January 21, 2016 3:42 am
“Retirees are increasingly being faced with the difficult one-time choice to either take their pension payments in a lump sum or as a lifetime income stream,” says Richard Cordray, director of the Consumer Financial Protection Bureau (CFPB). “Clear information about the trade-offs they face can help consumers make the right financial decision for their retirement security.”
Many employees in the private sector are covered by defined benefit pension plans in which retirement benefits are typically based on years of service and earnings, and paid out in the form of lifetime monthly payments. Increasingly, employers are giving consumers eligible for retirement benefits the option of a one-time payment for all or a portion of their pension, commonly known as a lump-sum payout.
The monthly payment option offers steady lifetime income, which substantially reduces the risk of running out of money later in life. This is especially important if you or your spouse is in good health, or if either of you have a family history of longevity. A lump-sum payout, however, might make sense if you or your spouse is terminally ill or in critically poor health, or if you already have sufficient income to cover basic living expenses.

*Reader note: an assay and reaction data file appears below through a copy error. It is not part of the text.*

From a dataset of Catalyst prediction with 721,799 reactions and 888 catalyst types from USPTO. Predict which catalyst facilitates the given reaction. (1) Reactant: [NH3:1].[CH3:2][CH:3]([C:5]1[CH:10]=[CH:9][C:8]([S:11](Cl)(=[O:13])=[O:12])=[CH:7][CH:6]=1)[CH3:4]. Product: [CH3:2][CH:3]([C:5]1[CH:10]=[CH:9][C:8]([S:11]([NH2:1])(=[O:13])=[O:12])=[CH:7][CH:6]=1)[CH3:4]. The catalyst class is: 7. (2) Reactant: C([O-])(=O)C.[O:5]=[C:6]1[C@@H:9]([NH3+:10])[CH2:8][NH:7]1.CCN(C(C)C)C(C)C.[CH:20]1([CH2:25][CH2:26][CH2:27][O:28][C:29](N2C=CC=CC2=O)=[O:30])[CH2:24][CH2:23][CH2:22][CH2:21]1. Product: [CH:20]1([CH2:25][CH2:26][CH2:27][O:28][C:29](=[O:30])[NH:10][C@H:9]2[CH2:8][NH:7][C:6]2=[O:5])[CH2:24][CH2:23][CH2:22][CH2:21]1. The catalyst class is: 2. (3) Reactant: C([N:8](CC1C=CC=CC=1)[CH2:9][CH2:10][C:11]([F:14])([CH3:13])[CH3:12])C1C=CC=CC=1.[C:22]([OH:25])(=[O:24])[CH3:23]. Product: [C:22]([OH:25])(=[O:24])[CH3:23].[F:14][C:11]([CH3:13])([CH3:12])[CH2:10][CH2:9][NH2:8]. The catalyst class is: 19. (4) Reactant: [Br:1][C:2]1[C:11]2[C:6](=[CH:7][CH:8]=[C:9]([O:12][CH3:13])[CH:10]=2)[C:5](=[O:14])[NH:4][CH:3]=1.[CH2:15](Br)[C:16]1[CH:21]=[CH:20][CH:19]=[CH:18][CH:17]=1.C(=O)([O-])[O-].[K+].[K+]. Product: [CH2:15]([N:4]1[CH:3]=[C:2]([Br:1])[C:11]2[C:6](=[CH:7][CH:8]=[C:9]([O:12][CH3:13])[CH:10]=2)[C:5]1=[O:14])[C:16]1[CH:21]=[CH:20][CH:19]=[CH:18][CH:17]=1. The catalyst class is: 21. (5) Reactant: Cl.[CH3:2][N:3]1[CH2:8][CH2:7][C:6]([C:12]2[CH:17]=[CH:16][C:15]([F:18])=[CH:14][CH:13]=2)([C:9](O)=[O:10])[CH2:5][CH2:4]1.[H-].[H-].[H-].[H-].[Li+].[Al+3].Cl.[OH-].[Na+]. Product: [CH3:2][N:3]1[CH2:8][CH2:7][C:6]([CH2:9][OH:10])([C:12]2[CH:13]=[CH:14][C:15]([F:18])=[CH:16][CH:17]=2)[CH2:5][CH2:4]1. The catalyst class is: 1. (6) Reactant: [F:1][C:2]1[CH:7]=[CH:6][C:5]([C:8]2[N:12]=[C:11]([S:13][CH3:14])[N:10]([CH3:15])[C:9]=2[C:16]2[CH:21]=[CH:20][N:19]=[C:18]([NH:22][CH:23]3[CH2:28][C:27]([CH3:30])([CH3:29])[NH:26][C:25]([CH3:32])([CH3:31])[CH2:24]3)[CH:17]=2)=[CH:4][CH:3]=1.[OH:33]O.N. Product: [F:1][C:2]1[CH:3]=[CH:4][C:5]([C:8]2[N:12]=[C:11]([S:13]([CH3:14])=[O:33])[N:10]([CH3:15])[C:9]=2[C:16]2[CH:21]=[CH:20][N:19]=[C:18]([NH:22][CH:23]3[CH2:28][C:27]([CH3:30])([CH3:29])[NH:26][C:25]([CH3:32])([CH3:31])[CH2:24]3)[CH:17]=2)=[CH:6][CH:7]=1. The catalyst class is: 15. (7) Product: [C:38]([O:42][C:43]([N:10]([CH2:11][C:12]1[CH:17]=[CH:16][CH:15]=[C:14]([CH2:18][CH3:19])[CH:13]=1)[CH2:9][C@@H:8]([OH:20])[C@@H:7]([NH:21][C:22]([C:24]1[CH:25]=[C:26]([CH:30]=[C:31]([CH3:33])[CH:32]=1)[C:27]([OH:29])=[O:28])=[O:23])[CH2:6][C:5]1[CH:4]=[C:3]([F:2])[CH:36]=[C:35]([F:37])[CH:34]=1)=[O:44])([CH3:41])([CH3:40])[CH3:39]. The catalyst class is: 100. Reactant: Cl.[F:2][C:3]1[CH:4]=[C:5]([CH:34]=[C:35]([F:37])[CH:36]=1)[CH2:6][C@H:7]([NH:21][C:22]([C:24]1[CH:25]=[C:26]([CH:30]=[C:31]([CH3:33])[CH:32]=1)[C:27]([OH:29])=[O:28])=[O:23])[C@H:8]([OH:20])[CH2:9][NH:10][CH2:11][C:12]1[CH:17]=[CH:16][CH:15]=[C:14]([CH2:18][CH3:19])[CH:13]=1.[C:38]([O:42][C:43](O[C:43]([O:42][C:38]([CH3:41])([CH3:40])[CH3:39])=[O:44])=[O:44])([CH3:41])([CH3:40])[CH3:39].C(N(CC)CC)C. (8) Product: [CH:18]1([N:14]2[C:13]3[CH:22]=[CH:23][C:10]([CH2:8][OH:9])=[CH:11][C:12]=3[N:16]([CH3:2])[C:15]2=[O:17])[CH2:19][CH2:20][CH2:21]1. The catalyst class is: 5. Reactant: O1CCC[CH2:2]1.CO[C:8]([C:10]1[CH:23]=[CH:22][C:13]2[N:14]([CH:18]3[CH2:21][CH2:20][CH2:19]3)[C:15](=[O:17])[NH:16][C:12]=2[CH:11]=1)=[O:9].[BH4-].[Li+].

If you choose a lump-sum pension payout instead of monthly payments, the responsibility for managing the money shifts from your employer to you. In the monthly payment option, you don’t need to worry about a lack of investment skills, or how your financial management skills may change as you age. In contrast, a lump-sum payout can give you the flexibility of choosing to pay off large debts, where to invest or save the money, and when and how much to withdraw.
Keep in mind that pensions are typically insured by the Pension Benefit Guaranty Corporation (PBGC). In the event your company declares bankruptcy or otherwise cannot make its pension payments, the PBGC guarantees those payments up to a certain amount. Pension payments are also protected against certain creditor claims or debt collectors. With a lump-sum payout, you lose these protections.
If you elect the lump-sum option, it’s important to check for calculation errors. Many factors determine a lump-sum payment amount, including age, years of work, earnings history, taxes withheld, and the terms of the plan. You can detect errors by taking a look at your most recent pension statement, or by contacting a pension counselor for assistance or to resolve errors.
The lump-sum option also means you’ll have to pay taxes on the payout. This money is generally treated as ordinary income for that year. For this reason, an employer is required to withhold 20 percent on the amount.
In addition, you may have to pay a 10 percent early withdrawal penalty tax if you have not reached age 59½. You can defer income taxes on your lump sum by rolling over the funds into a qualified retirement account.
Published with permission from RISMedia.